The snow here in the Boston area is insanely deep, the icicles are nearly 15 feet long, and connect the roof gutters to the ground, and although I am tempted a bit to snowboard off of our roof into a snow drift, now that we are back from New York, I am focused on the bulbs I have been forcing for a mid-winter flower show, being held this weekend at the Tower Hill Botanic Garden (you MUST come visit it, as nothing will lift your spirits more!). I've talked them into regenerating the classic winter bulb show, very much like the way most spring flowershows began in Boston, Philadelphia and New York in the mid 1800's - it's in their DNA to to sponsor such an event, and I have so much hope that this event will inspire others to grow and enter plants during the winter months.
Even though I knew that I wanted to force many plants for this first of what I hope will be an annual show, I just didn't realize, back in October when I started potting up bulbs, that this last week of February would require me to be traveling (New York Toy Fair and Westminster Dog Show). This is a critical time when one is forcing different types of bulbs, as timing can become tricky - snowdrops rush ahead as tulips need care, when coaxing them into bloom, small iris can burst into flower within a couple of warm, sunny days while the rarer muscari slug along hoping for a sunny week of 70º weather in the greenhouse. Needless to say, it's been a challenge to time everything to bloom on a single Friday.
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I'm please to say, that I think that I've done pretty well - aside from a few disasters (such as me slipping down the deck stairs onto my back in deep snow last week - just like Charlie Brown and Lucy - with a full flat of muscari, which flew up into the air and all landed upside down in the snow) (Oh, and then there was this little thing called 102 inches of snow in three weeks here in Worcester, MA), (and then of course, some rascally terriers who decided to dig up all of my flats of forced lily of the valley just moments ago - my fault - I left them on the dining room floor), in the end, I think if I can get everything to the hall tomorrow morning (in 0º temperatures, of course), then I will count my blessings. Almost there.
|My Muscari pots were kept under the cold benches in the greenhouse for 16 weeks, and then brought into the bright light to force. I brought them into the house for a time, to speed them up under lights, and then back outdoors.|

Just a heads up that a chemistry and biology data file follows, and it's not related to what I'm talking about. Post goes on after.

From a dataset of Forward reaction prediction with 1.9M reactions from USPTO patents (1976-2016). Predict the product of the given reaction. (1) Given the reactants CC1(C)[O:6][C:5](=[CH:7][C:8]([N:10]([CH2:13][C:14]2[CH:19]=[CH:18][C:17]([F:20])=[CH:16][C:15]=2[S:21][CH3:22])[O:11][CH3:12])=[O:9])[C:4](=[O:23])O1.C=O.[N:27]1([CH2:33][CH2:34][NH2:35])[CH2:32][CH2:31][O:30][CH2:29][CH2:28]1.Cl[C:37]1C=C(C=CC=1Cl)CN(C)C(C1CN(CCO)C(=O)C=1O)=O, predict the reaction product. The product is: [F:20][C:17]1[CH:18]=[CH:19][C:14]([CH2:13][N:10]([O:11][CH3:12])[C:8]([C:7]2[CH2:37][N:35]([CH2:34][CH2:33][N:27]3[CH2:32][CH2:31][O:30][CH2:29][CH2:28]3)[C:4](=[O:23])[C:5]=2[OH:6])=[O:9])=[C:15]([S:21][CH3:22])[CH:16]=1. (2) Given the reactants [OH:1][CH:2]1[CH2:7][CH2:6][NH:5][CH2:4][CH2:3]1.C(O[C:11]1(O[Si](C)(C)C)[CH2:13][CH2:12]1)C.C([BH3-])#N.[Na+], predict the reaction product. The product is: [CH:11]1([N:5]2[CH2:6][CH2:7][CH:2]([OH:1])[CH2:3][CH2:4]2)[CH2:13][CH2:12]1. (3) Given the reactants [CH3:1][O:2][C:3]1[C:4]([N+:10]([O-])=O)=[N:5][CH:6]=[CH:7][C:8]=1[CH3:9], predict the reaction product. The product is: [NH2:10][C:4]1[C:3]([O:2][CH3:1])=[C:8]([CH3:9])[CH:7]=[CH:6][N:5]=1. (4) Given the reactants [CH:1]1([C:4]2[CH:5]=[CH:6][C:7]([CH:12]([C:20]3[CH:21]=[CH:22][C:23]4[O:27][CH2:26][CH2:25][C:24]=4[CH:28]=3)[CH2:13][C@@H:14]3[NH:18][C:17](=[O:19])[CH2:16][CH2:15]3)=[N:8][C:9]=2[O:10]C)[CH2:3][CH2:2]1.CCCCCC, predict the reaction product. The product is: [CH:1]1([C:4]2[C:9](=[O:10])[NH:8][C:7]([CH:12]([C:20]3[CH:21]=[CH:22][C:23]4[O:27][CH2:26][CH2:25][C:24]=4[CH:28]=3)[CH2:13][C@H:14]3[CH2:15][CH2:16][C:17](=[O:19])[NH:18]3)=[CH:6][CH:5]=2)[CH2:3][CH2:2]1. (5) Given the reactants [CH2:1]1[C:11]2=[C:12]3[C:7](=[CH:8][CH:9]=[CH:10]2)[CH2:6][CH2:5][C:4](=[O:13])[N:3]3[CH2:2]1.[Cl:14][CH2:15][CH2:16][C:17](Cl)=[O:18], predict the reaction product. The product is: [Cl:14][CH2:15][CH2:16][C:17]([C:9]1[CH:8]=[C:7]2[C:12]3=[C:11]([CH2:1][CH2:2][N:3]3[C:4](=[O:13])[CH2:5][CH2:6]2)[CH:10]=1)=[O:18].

|These plastic pots will disapear, as I will repot each of these pairs of pots into one, clay bulb pan. Aesthetics are important with me, as they are with many of you. I will reuse these pots for tomatoes and seed starting soon.|
|A detail shot of what will be making it to the show bench tomorrow. Later this weekend, I wills share with you how they look installed, as well as what my tulip display looks like.|
|I knock out the rooted Muscari, and repot them into old clay pots. Topped off with coir, the appearance suddenly improves. Now, all they need are labels.|
|The tulips are looking fine, and coming into full bloom under lights in a spare bedroom. They appreciate the additional warmth indoors, as the greenhouse is just too cold. I selected a color palette of purple, lavender and pink.|
|I think that these tulips could last an entire week indoors.|
|The greenhouse this morning, frosty and nearly encased with snow - it is -2º F outside at 8:00 am.|
|The muscari are potted up now, and waiting in the studio to be moved to Joes truck as soon as it warms up. I am concerned about moving them in this cold weather, as even 30 seconds in sub-zero weather can freeze them.|
|What won't be going to the Botanic Garden this weekend is this tray of Lily of the Valley, it's just not ready yet.|
|The amaryllis are still blooming, most on their second bud stalks, with the third buds just emerging.|
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